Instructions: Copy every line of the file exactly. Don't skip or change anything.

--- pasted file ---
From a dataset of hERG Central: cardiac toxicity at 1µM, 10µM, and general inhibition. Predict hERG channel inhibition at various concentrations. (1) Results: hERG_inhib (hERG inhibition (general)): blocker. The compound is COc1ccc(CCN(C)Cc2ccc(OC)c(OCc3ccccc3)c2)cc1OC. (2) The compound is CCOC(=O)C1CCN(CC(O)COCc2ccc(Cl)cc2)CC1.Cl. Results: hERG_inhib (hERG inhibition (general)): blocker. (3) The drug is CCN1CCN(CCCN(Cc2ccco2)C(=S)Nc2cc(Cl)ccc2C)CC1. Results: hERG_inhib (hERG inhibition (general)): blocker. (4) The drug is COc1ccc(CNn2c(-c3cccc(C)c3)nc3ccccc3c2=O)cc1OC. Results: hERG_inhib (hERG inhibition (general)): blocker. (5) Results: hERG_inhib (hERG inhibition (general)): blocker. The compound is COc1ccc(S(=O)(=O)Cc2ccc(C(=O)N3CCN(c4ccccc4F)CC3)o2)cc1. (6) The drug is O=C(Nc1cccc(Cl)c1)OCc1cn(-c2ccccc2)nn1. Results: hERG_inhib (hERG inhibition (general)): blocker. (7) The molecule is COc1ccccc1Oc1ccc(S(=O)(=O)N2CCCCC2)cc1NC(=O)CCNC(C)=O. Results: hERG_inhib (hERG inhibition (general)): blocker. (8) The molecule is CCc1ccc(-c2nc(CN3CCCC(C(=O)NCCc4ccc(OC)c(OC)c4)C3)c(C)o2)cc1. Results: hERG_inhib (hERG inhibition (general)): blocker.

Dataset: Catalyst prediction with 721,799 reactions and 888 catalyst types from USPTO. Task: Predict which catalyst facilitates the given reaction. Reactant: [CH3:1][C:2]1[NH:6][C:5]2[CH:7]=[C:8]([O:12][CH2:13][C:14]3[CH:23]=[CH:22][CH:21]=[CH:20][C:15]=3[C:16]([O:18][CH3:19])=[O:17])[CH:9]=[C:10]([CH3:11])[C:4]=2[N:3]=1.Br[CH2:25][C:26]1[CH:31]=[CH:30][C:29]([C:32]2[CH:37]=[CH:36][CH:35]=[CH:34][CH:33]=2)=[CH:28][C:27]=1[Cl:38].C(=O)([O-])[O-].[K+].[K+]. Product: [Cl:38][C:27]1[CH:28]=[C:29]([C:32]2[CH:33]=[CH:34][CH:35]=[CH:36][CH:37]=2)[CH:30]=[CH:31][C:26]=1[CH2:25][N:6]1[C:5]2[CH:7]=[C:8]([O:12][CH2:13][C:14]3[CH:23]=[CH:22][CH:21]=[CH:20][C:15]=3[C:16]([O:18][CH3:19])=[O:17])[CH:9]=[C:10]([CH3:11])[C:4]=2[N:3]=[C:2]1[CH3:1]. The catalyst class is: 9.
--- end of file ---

From a dataset of hERG Central: cardiac toxicity at 1µM, 10µM, and general inhibition. Predict hERG channel inhibition at various concentrations. (1) Results: hERG_inhib (hERG inhibition (general)): blocker. The compound is COc1ccc(CCN(C)Cc2ccc(OC)c(OCc3ccccc3)c2)cc1OC. (2) The compound is CCOC(=O)C1CCN(CC(O)COCc2ccc(Cl)cc2)CC1.Cl. Results: hERG_inhib (hERG inhibition (general)): blocker. (3) The drug is CCN1CCN(CCCN(Cc2ccco2)C(=S)Nc2cc(Cl)ccc2C)CC1. Results: hERG_inhib (hERG inhibition (general)): blocker. (4) The drug is COc1ccc(CNn2c(-c3cccc(C)c3)nc3ccccc3c2=O)cc1OC. Results: hERG_inhib (hERG inhibition (general)): blocker. (5) Results: hERG_inhib (hERG inhibition (general)): blocker. The compound is COc1ccc(S(=O)(=O)Cc2ccc(C(=O)N3CCN(c4ccccc4F)CC3)o2)cc1. (6) The drug is O=C(Nc1cccc(Cl)c1)OCc1cn(-c2ccccc2)nn1. Results: hERG_inhib (hERG inhibition (general)): blocker. (7) The molecule is COc1ccccc1Oc1ccc(S(=O)(=O)N2CCCCC2)cc1NC(=O)CCNC(C)=O. Results: hERG_inhib (hERG inhibition (general)): blocker. (8) The molecule is CCc1ccc(-c2nc(CN3CCCC(C(=O)NCCc4ccc(OC)c(OC)c4)C3)c(C)o2)cc1. Results: hERG_inhib (hERG inhibition (general)): blocker.

Dataset: Catalyst prediction with 721,799 reactions and 888 catalyst types from USPTO. Task: Predict which catalyst facilitates the given reaction. Reactant: [CH3:1][C:2]1[NH:6][C:5]2[CH:7]=[C:8]([O:12][CH2:13][C:14]3[CH:23]=[CH:22][CH:21]=[CH:20][C:15]=3[C:16]([O:18][CH3:19])=[O:17])[CH:9]=[C:10]([CH3:11])[C:4]=2[N:3]=1.Br[CH2:25][C:26]1[CH:31]=[CH:30][C:29]([C:32]2[CH:37]=[CH:36][CH:35]=[CH:34][CH:33]=2)=[CH:28][C:27]=1[Cl:38].C(=O)([O-])[O-].[K+].[K+]. Product: [Cl:38][C:27]1[CH:28]=[C:29]([C:32]2[CH:33]=[CH:34][CH:35]=[CH:36][CH:37]=2)[CH:30]=[CH:31][C:26]=1[CH2:25][N:6]1[C:5]2[CH:7]=[C:8]([O:12][CH2:13][C:14]3[CH:23]=[CH:22][CH:21]=[CH:20][C:15]=3[C:16]([O:18][CH3:19])=[O:17])[CH:9]=[C:10]([CH3:11])[C:4]=2[N:3]=[C:2]1[CH3:1]. The catalyst class is: 9.